Please use this identifier to cite or link to this item: https://ahro.austin.org.au/austinjspui/handle/1/16956
Title: Light sensors for objective light measurement in ambulatory polysomnography
Austin Authors: Schembri, Rachel;Spong, Jo;Peters, Allison;Rochford, Peter D ;Wilksch, Philip;O’Donoghue, Fergal J;Greenwood, Kenneth M;Barnes, Maree ;Kennedy, Gerard A ;Berlowitz, David J 
Affiliation: Institute for Breathing and Sleep, Austin Health, Heidelberg, Victoria, Australia
Department of Medicine, Dentistry and Health Sciences, The University of Melbourne, Parkville, Victoria, Australia
College of Science, Health and Engineering, La Trobe Rural Health School, La Trobe University, Bendigo, Victoria, Australia
Melbourne Sleep Disorders Centre, Melbourne, Victoria, Australia
School of Science, RMIT University, Melbourne, Victoria, Australia
James Cook University, Singapore, Singapore
School of Health and Biomedical Sciences, RMIT University, Melbourne, Victoria, Australia
Issue Date: 16-Nov-2017
metadata.dc.date: 2017-11-16
Publication information: PLoS One 2017; 12(11): :e0188124
Abstract: Ambulatory polysomnography (PSG) does not commonly include an objective measure of light to determine the time of lights off (Loff), and thus cannot be used to calculate important indices such as sleep onset latency and sleep efficiency. This study examined the technical specifications and appropriateness of a prototype light sensor (LS) for use in ambulatory Compumedics Somte PSG.Two studies were conducted. The first examined the light measurement characteristics of the LS when used with a portable PSG device, specifically recording trace range, linearity, sensitivity, and stability. This involved the LS being exposed to varying incandescent and fluorescent light levels in a light controlled room. Secondly, the LS was trialled in 24 home and 12 hospital ambulatory PSGs to investigate whether light levels in home and hospital settings were within the recording range of the LS, and to quantify the typical light intensity reduction at the time of Loff. A preliminary exploration of clinical utility was also conducted. Linearity between LS voltage and lux was demonstrated, and the LS trace was stable over 14 hours of recording. The observed maximum voltage output of the LS/PSG device was 250 mV, corresponding to a maximum recording range of 350 lux and 523 lux for incandescent and fluorescent light respectively. At the time of Loff, light levels were within the recording range of the LS, and on average dropped by 72 lux (9–245) in the home and 76 lux (4–348) in the hospital setting. Results suggest that clinical utility was greatest in hospital settings where patients are less mobile. The LS was a simple and effective objective marker of light level in portable PSG, which can be used to identify Loff in ambulatory PSG. This allows measurement of additional sleep indices and support with clinical decisions.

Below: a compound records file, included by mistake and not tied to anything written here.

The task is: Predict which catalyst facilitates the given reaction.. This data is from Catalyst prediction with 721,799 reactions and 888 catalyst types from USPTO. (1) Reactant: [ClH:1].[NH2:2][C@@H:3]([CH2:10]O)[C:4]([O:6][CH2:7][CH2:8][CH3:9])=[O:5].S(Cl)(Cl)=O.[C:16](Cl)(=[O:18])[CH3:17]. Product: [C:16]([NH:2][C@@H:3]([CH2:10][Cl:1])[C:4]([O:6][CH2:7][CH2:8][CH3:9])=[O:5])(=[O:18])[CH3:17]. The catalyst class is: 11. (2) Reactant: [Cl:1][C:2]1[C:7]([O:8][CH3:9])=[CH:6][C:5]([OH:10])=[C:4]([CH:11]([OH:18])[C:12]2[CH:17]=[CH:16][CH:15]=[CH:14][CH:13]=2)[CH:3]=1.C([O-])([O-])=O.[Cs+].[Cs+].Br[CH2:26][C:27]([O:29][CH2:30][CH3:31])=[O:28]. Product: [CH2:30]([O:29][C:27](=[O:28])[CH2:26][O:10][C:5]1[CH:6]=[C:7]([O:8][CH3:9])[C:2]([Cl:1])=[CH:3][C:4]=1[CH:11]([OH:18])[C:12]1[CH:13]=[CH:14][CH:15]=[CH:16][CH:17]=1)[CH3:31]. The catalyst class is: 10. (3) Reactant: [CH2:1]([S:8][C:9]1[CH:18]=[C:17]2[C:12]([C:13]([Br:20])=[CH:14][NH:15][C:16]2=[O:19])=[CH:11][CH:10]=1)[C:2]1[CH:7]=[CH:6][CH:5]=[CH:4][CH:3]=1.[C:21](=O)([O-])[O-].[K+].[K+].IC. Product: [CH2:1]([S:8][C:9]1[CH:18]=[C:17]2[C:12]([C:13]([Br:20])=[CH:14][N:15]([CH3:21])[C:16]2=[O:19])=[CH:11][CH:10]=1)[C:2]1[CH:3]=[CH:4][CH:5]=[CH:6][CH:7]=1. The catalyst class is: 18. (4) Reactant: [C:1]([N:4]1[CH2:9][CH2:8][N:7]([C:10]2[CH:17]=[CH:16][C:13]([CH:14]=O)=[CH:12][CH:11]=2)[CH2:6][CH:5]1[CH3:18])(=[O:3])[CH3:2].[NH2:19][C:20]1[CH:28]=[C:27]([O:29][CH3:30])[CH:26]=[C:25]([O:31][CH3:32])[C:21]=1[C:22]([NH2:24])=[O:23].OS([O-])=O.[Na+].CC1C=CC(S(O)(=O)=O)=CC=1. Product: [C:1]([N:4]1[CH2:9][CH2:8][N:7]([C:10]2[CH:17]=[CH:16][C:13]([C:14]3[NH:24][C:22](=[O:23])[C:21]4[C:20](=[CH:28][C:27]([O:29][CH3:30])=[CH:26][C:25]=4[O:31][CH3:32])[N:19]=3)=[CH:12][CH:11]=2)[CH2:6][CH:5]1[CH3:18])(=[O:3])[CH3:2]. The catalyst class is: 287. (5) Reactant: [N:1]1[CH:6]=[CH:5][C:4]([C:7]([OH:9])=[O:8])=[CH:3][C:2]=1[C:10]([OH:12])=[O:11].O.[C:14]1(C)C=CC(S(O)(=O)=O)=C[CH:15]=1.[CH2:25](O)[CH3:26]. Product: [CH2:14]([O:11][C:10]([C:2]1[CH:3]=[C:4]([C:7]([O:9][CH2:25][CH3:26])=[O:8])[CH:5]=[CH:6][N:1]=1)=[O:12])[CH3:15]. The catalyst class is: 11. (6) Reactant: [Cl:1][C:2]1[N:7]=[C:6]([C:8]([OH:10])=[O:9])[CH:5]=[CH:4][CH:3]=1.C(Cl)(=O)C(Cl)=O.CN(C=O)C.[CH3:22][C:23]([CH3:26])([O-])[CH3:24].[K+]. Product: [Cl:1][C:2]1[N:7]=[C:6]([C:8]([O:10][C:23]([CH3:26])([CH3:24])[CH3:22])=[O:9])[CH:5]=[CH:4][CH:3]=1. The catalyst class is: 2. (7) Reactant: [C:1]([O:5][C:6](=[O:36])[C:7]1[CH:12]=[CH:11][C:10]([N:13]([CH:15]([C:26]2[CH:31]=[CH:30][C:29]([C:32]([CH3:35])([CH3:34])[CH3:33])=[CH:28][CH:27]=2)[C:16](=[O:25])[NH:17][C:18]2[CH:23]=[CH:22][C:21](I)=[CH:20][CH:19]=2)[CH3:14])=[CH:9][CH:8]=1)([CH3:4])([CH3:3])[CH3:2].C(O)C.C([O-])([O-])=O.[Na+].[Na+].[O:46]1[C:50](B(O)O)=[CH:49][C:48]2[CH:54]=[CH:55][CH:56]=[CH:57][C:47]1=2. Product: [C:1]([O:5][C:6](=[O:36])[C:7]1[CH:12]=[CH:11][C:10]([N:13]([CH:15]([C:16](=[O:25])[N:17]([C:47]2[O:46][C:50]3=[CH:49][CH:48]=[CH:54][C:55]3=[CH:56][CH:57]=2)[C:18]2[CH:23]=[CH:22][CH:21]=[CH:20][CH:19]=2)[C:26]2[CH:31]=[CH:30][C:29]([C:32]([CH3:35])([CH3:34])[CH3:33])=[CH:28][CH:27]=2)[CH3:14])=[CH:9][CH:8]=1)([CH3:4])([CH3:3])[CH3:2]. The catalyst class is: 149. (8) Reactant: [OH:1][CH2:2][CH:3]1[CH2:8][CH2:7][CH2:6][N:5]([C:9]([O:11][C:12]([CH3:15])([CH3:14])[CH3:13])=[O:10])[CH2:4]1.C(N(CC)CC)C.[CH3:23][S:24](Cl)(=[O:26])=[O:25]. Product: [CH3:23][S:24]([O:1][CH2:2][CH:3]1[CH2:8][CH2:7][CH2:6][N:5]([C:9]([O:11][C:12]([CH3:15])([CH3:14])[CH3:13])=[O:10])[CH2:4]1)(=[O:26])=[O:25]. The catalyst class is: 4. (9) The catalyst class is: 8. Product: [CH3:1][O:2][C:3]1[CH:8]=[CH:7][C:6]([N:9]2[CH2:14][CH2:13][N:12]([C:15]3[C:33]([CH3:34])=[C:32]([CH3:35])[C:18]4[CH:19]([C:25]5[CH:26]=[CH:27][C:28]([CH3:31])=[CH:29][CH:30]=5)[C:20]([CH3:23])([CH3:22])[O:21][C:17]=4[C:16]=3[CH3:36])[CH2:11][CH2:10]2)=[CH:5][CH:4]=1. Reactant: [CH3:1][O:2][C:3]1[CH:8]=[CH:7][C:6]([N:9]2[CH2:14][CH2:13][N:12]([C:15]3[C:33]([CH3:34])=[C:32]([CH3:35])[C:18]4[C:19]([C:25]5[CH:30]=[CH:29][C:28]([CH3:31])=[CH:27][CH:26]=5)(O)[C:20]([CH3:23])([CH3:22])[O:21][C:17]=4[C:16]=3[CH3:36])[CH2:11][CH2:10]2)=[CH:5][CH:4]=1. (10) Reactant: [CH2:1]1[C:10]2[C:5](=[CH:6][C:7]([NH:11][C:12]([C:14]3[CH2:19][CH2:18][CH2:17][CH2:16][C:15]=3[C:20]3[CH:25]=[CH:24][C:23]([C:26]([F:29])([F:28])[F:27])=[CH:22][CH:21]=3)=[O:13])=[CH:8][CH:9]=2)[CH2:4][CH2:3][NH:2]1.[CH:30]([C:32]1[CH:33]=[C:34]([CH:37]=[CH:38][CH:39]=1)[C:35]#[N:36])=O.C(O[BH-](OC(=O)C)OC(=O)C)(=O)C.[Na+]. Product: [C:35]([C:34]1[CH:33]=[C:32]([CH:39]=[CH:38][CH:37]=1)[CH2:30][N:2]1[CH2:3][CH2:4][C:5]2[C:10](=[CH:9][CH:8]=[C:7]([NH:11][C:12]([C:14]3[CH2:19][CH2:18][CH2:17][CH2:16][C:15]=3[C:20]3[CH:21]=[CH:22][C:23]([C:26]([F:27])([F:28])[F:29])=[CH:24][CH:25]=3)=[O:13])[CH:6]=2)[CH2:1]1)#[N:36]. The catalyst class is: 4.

URI: http://ahro.austin.org.au/austinjspui/handle/1/16956
DOI: 10.1371/journal.pone.0188124
ORCID: 0000-0003-2543-8722
PubMed URL: https://pubmed.ncbi.nlm.nih.gov/29145507
Type: Journal Article
Appears in Collections:Journal articles

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